Yes, the title is somewhat tongue-in-cheek, but having seen several reviews, both positive and negative, as well as the first episode itself, I'm starting to feel like there's an elephant in the room. My Twitter friend Noel Kirkpatrick hits upon it to some degree with his generally negative review, in describing Game of Thrones' issues with the big three of race, class, and gender, but it also touches upon the discussion of the series as a representative on the fantasy genre, and even bigger than that, what makes for successful, classic television and storytelling.
It can be summed up as this: what is the point of the story?
In fantasy literature, in general, the point is the plot. It is meant to describe an interesting, entertaining, set of events. There are very few popular fantasy novels where nothing happens. It's not necessarily earth-shattering (although it often is), but the main characters are important participants in some kind of important event.
In more well-respected storytelling, or high-brow, or snotty artsy-fartsy crap, depending on how you want to describe it, plot is much less important than theme. Great stories are supposed to reveal something about the nature of the world or humanity or America or suburbia or men or women or what-have-you. While major events could happen, having the characters as the main participants in them is a sign of genre fiction, and frowned upon to some degree. Fantasy, where that's the entire point, thus exists at arguably the lowest level of that hierarchy, as that goddamn New York Times review demonstrated.
Which brings us to television. Interestingly, television, despite almost all of its series being "genre" stories (with the possible exceptions of Mad Men and Treme), television, or "quality television," is quite strong thematically. When you look at the shows which are considered part of the canon, such as it is, they almost all have tremendous thematic relevance. The critical king of television, The Wire, is all about theme, most notably, the crushing weight of institutions. But it doesn't stop there. The Sopranos is about the corruption of humanity. Buffy the Vampire Slayer is about growing up and dealing with responsibility. Even the great comedies have strong thematic elements. Arrested Development is about living with family. Seinfeld and later Curb Your Enthusiasm are about societal norms. Even The Simpsons has strong thematic elements, like its tendency to make fun of mob mentality in small towns.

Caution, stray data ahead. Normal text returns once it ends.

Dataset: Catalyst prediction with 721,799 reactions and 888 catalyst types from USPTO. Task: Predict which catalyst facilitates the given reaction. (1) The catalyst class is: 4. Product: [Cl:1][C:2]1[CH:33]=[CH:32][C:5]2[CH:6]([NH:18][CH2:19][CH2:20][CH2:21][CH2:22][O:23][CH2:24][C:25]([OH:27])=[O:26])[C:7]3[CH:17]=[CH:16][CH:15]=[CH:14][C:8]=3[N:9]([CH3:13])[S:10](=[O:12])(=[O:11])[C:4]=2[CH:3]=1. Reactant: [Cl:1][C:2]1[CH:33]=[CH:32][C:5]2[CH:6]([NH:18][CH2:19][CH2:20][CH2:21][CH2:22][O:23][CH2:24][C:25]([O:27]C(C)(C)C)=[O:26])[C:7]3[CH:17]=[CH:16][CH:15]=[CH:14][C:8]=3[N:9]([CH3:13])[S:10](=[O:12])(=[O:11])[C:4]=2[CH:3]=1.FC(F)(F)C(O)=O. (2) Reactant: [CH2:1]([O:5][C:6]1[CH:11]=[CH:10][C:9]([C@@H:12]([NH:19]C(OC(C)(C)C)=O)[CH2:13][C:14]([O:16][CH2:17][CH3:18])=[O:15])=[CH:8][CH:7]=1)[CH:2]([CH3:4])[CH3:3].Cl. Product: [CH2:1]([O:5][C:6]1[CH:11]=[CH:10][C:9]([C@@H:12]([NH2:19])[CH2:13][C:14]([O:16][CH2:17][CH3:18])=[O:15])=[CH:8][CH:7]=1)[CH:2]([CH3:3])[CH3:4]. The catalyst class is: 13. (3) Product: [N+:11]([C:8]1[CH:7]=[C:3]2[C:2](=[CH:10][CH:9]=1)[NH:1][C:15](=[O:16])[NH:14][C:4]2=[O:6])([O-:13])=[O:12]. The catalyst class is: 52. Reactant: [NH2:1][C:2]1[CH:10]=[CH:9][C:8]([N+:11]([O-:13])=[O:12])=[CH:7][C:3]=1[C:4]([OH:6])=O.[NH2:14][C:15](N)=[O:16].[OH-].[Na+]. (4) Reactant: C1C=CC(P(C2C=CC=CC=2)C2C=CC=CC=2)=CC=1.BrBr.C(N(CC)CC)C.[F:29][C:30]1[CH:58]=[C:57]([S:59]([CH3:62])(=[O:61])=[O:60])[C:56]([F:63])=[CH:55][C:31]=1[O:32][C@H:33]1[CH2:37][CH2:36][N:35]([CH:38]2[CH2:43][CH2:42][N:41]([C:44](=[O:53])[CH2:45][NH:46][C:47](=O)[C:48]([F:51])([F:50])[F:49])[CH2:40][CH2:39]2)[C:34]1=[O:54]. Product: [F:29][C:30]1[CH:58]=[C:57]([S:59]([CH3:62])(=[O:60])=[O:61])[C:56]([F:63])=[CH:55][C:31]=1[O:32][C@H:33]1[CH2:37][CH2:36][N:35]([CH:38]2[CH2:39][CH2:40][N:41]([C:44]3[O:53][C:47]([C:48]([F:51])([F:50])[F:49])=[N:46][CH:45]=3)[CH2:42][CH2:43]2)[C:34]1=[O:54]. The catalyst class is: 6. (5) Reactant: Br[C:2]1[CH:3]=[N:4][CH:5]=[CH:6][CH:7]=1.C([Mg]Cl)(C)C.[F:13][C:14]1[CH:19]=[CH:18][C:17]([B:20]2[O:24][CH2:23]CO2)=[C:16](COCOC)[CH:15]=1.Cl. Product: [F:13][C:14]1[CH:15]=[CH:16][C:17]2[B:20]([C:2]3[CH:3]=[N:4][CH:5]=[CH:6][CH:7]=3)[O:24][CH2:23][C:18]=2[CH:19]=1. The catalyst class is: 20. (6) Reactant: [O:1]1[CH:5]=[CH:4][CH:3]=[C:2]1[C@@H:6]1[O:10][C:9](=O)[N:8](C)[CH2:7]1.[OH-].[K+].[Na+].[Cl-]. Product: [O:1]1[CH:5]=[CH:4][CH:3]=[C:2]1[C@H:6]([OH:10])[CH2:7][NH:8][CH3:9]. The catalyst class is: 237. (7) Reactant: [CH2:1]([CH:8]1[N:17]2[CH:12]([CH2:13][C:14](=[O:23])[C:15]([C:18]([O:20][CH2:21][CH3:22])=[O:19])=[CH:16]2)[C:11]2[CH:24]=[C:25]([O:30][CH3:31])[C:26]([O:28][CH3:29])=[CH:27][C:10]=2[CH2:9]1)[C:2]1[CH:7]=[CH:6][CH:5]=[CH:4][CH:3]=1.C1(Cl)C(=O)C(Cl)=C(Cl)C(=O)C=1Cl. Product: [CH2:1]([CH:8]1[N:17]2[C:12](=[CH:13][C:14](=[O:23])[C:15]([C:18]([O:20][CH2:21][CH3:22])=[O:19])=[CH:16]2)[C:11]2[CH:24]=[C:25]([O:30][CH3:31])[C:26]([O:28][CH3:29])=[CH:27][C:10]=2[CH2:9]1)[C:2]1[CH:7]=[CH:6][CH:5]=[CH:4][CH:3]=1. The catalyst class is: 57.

On the other hand, you have shows that are considered trashy fun, like Glee or True Blood currently, where they're best described, as The Simpsons once famously said, as "just a bunch of stuff that happens." Glee of course tries to tack on morality, but it's so inconsistent that it undercuts its own ideals from scene to scene, let alone episode to episode. There are also the CBS-style procedurals, which occasionally have insulting theme descriptions (fascistic, hegemonic, etc) attached to them, but don't try to do much more than blandly entertain.
Here is Game of Thrones' problem: it is a story that is all plot. It's a great plot, to be sure, and some of the events can and will shatter your expectations of how plots are supposed to work (in a sense, it's somewhat similar to Joss Whedon's stuff, but we'll get there when we get there). But it's being treated as if it's a prestige series, to be placed in the HBO pantheon alongside Deadwood and Rome if not quite The Wire. But it doesn't have a strong theme. The theme might be emergent, that is, it slowly develops over the course of the show, and it will likely be subjective, changing from person to person. But that's not what makes for "quality television." And this may be Game of Thrones' biggest problem moving forward.
Note: my essential breakdown of story components is as such: all stories need good characters. Setting is where the characters live. Plot is what happens to the characters. Theme is what the characters learn/are supposed to teach the audience. Game of Thrones the book certainly has strong characters, which doesn't necessarily show up in the pilot, so there's plenty of hope yet.
Second note: I am not covering Game of Thrones in any official, paid, or week-to-week capacity. I would like to. If you know of anyplace that would be interested in taking me on to do it, let me know!